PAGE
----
Frantic efforts are under way to unblock the Suez Canal after one of the world’s largest container ships ran aground, severing a vital trade artery and threatening to disrupt global shipments for days.
The Ever Given container ship, which is almost as long as the Empire State Building is tall, is wedged across the southern end of the canal, with tug boats engaged struggling to free it.
Every day, about 50 vessels sail through the 120-mile long Suez Canal. It is a key artery handling at least 10 per cent of global seaborne trade and a similar amount of oil shipments, leading to fears that a prolonged shutdown could disrupt supply chains worldwide.
Taiwan-based Evergreen Marine, which operates the 220,000-tonne vessel, on Wednesday said the ship had entered the Suez Canal from the Red Sea on Tuesday and became stuck after being blown off course.
Bernhard Schulte Shipmanagement, the technical manager of the container ship, said that despite earlier reports, the boat remained stuck on Wednesday afternoon in Egypt and “initial investigations” had ruled out “any mechanical or engine failure as a cause of the grounding”.
Leth Agencies, a transit agent, said two dredgers were en route to the site and were expected to begin work in the evening to assist the rescue effort. VesselsValue said that by the afternoon almost 100 vessels were at anchor waiting to transit the canal.
While officials in Egypt said they were hopeful that the Ever Given would be freed shortly and the canal reopened, the oil market was still spooked by the closure. Brent crude, international oil benchmark, rose almost 6 per cent to $64 a barrel, reversing part of its recent slump.
Samir Madani at TankerTrackers said about 13m barrels of crude and petroleum product shipments had backed up at the entrances of the canal by the afternoon.
Apart from crude flowing from the Middle East to Europe and North America, the canal has become a large transit route for oil from Russia to Asia in recent years.
“The canal is a key chokepoint for global trade,” Madani said. “If they can free the vessel quickly then the impact will be minimised but any prolonged blockage would have severe consequences, from affecting oil prices and shipping rates to forcing container vessels to take the much longer route around Africa.”
The canal, which was built between 1859 and 1869 to connect the Mediterranean to the Red Sea and Asia is also a key route for consumer goods and bulk raw materials. Almost 50 per cent of the vessels that passed through the canal in February were container ships, according to the Suez Canal Authority.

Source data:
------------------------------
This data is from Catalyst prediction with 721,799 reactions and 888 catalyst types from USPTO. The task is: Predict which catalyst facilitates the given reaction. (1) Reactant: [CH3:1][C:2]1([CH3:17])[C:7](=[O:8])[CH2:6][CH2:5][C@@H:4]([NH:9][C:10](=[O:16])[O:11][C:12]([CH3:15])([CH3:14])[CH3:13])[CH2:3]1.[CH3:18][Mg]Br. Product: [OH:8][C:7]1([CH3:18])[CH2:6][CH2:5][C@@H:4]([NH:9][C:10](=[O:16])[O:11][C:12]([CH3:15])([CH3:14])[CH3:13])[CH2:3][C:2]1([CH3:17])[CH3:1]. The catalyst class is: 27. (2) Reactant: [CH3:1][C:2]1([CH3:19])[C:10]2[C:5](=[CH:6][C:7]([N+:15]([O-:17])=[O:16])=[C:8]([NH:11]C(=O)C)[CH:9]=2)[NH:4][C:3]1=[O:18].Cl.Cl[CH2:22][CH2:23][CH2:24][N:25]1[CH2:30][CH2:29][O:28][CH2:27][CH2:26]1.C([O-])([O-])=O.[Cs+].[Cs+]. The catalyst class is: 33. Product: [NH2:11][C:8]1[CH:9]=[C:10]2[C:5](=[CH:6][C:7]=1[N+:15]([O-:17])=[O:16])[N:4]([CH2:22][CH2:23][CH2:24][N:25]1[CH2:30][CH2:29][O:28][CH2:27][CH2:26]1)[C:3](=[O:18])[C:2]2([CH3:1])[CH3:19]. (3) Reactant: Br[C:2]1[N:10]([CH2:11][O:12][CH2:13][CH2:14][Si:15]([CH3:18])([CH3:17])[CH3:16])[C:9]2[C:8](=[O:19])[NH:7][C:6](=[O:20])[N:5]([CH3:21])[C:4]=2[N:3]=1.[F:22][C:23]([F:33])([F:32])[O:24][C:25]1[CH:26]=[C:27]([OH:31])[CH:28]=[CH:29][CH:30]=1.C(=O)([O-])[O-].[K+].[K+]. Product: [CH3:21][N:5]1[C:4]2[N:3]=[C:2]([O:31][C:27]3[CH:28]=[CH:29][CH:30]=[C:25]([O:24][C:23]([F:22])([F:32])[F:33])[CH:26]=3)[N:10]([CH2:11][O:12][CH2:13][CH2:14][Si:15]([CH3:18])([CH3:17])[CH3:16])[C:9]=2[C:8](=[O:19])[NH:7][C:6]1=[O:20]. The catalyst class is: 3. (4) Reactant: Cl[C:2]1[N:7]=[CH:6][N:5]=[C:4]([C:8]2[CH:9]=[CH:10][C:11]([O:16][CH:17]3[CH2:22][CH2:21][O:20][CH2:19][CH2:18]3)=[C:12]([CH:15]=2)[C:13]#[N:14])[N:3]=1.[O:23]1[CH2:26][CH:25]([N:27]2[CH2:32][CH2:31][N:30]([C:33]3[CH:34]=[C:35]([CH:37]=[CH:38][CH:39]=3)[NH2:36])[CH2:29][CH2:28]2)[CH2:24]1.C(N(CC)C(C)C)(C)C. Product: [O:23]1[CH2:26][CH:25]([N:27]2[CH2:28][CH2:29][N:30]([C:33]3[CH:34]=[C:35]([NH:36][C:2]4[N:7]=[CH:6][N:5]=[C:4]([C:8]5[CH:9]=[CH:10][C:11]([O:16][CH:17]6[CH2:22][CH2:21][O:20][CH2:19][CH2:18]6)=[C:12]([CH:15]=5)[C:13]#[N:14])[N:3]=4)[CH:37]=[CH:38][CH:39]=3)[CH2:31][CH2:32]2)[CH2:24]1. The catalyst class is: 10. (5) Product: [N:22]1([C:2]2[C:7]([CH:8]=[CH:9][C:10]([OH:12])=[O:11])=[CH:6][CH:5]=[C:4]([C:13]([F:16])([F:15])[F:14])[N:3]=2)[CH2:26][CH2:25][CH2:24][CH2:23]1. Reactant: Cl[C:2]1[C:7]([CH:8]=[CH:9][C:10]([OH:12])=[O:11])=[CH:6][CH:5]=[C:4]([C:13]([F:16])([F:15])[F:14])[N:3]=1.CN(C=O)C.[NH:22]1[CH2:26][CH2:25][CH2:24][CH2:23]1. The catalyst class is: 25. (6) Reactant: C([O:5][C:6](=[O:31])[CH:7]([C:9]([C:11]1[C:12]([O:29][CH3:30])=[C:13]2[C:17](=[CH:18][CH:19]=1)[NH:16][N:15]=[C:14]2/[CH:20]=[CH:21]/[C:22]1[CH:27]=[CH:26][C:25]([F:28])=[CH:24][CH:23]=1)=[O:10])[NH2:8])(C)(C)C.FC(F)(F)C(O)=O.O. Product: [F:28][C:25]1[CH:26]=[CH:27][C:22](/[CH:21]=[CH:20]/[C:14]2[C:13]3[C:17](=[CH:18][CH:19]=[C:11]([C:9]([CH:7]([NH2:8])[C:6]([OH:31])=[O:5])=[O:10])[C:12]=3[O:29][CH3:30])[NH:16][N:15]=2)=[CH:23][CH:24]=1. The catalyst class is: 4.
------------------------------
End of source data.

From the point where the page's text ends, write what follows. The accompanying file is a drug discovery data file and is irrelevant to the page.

Osama Rabie, head of the SCA gave no timeline for when it might be freed.
Brokers and shipping analysts said the blockage threatened to cause backlogs at ports in Europe for days and exacerbate the shortage of containers in Asia that has led to surging freight rates.
“It’s a massive problem as literally everything from Asia to Europe comes through there,” said Philip Edge, chief executive of UK freight forwarder Edge Worldwide Logistics, who has goods held up.
“The longer this lasts, the worse it gets,” said Lars Jensen, chief executive of Seaintelligence Consulting.
Jensen added that “this has the potential of creating bottlenecks in European ports” next week, as delayed vessels idle at ports at the same time as those arriving on time from elsewhere, while also risking delays to the return of desperately needed containers to China.
Peter Sand, chief shipping analyst at Bimco, said there were no signs yet of vessels being redirected around the Cape of Good Hope but he was “sure we will see some redirection due to risk management” by shipping companies.
Ranjith Raja, head of Middle East and north Africa oil and shipping research at Refinitiv, said the congestion could take “several days to weeks to clear”.
“We’ve never seen anything like this before,” Raja said. “It is expected to have a ripple effect on the other convoys, schedules and global markets — given the vital importance of the waterway.”
Additional reporting by Kathrin Hille in Taipei